Dream Teamin on the AZT, Part 1
For those familiar with my 2022 blog of the PCT, this one is going to be a bit different. Why? Well, because I’m a bit different now, and this felt fitting.
This is the legend of Lightning Rod and Billy Torin, two not-so-strangers who decided to walk across the desert because they aren’t quite ready to be adults yet.
They plan to stick it out for the whole trail, but like life itself, things are unpredictable.
After my failed PCT thru-hike last year, and the unfortunate news of my feet being actually worse than I thought, I wasn’t sure how things would actually pan out, and hell, I’m still not! I told Billy I have more faith in him than myself. He said he had more faith in me. Billy survived stage three cancer back in 2019, and although his long trail resume is impressive, he hasn’t done a long trail since beating cancer.
We met again in Taco Bell in Tucson. It’s funny how the universe has a way of working, we had met a year prior on Muir Pass for about five minutes, going in opposite directions. I thought he was interesting mostly because of the strange thing hanging out of his pack.
It’s decided, we will hike this trail together. At least get over Miller Peak, which we had heard was treacherous through the fear mongering internet grapevine.
I met Crush, a fellow class of 22’er, he finished his trek, though. A huge accomplishment in my eyes. We bonded quickly over life’s happenings, he offered a ride to Montezuma Pass, Billy could come too.
The day was finally here. The day that I wasn’t even sure if I’d make it to, and now I’m making an 800 mile commitment. Can I do this? I don’t fucking know, but I’m sure tryin’ anyway.
Crush dropped us at Montezuma Pass and hiked to the terminus with us. He is wonderful and I wished he could come with us and tackle this great unknown.
We climbed Miller, the snow was lackluster and we both discussed being thankful that the comments we had read online weren’t actually the case. The downhill hurt my knee, I felt alive. Ice glistened off of the branches of trees, the needles completely engulfed in a sparkly but dangerous sheet of ice, which we later learned about when the air temperature warmed and they fell around us, sounding big enough to cause injury.
We hiked into the dark, our California time was no good here in Arizona and we didn’t realize the sun set earlier here until it was too late. We have since made it a bit of a habit to roll in at dark. Dusk is power hour, where we spend our last miles looking into the vastness of this greatly diverse place, all colors on display, golden hour upon us. Just two friends, hiking into the sunset, winding down with the earth.
Around every corner, we are surprised by the diversity of this place. Barren desert, dry washes, lush green creeks, high towering peaks, low grasslands, cow pastures, steep forest roads, dammed lakes, red rock paths, rocks and so many more rocks – both in the path itself and be landscape around us.
Our first town stop came and went. We semi-joke that we’re the weirdos. We don’t do much bragging out our past trails, we mostly listen. Laughing as often as possible, not taking things too serious, we believe that attitude is everything – things are sometimes just shit, but you can make it easy or hard on yourself. We rode bikes around Patagonia, we strapped Billy’s pizza to the back of mine, I clocked myself at 13mph.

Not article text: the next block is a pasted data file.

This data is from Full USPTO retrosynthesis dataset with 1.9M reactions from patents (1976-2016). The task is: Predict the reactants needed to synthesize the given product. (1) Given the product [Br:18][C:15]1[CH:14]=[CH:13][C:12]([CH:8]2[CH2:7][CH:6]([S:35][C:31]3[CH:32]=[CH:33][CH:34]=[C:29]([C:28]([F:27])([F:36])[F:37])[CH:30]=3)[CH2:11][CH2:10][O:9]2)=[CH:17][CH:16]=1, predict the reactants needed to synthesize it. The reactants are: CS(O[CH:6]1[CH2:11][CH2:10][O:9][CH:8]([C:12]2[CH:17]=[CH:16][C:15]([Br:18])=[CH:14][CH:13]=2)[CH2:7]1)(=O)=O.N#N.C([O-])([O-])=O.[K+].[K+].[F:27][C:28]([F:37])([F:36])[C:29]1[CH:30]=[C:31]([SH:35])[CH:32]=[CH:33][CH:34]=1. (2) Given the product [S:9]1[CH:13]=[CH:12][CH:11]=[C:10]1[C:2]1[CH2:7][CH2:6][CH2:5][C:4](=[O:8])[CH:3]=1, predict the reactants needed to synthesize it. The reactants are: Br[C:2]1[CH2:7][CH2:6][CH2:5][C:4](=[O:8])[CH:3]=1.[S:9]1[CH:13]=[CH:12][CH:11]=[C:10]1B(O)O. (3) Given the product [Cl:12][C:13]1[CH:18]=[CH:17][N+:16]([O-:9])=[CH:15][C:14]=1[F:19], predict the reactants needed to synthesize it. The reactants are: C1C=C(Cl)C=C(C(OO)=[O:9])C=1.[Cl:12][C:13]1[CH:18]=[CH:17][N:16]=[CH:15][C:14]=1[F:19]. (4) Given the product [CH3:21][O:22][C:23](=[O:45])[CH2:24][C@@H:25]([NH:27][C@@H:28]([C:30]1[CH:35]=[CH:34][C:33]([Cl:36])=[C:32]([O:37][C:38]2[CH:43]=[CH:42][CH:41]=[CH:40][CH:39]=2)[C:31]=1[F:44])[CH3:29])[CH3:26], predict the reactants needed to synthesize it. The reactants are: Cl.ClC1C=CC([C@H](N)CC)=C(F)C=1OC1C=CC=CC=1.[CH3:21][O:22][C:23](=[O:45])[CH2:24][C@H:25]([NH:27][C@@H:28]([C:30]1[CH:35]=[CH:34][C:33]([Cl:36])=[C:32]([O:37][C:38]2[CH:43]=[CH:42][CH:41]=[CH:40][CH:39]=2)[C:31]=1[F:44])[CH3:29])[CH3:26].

We leave town. My feet hurt and my pack is heavy, Billy helps me get out of my own head and I feel like we’re a good team.
Ramping up the mileage came too easy, and we quickly found ourselves being ahead of schedule, which wouldn’t have been an issue if not for the National Park camping permits. We change plans! At a dirty cow tank, we decide to push further before dipping back into Tucson for a zero day.
With our new plan in hand, we press on. The nights warm slightly, it’s nice to not wake up to a winter wonderland of frost. We cover a good amount of miles per day for the amount of fucking off we do. Things are kept light as silly – we sneak away to abandoned mining tunnels to smoke some weed and drink some terrible water.
I make a habit of listening to my Upper Park training playlist while hiking. It brings back a lot of emotions from home, I feel like I might be the best version of myself right now. I walk through an Ocotillo forest and cry, mostly because I’ve already made it further than I thought possible. My chest opens up, and I feel like I am exactly where I’m supposed to be right now.
I share personal details about my life to Billy. He shares some back. We never make each other feel bad, we feel heard and validated. I’m thankful for our friendship.
We sleep close at camp, the Arizona sky cracking open above us, reminding us that we are small and the universe is infinitely vast. The same universe that had brought us to this exact moment in time.
Water is collected anywhere where it can be collected. The quality is questionable, but then again, my standards are low at times.
Billy meets a wild burro, I’ve never seen anything like it. FarOut lies to us and makes us walk 6 miles instead of 2. Billy finds a small scorpion charm in the desert, I make it into a necklace and joke that I’m gonna wear it forever – in reality I’m actually going to try to. I become lethargic and exhausted and laugh about everything. We meet new friends, some are douchebags, but some are super genuine and inspiring people.
Our goal is met, and we reach Colossal Cave with some time to spare. Our friend has offered us a space on the ride she secured, and we ride into town in the literal bed of a SUV.
Time moves different out here. What has really been week feels much shorter but also much longer. It feels like the fastest month’s worth of experience in the span of a week.
Taking time off is always a confusing thrust back into the real world, but rest is necessary and we’re in this for the long run.
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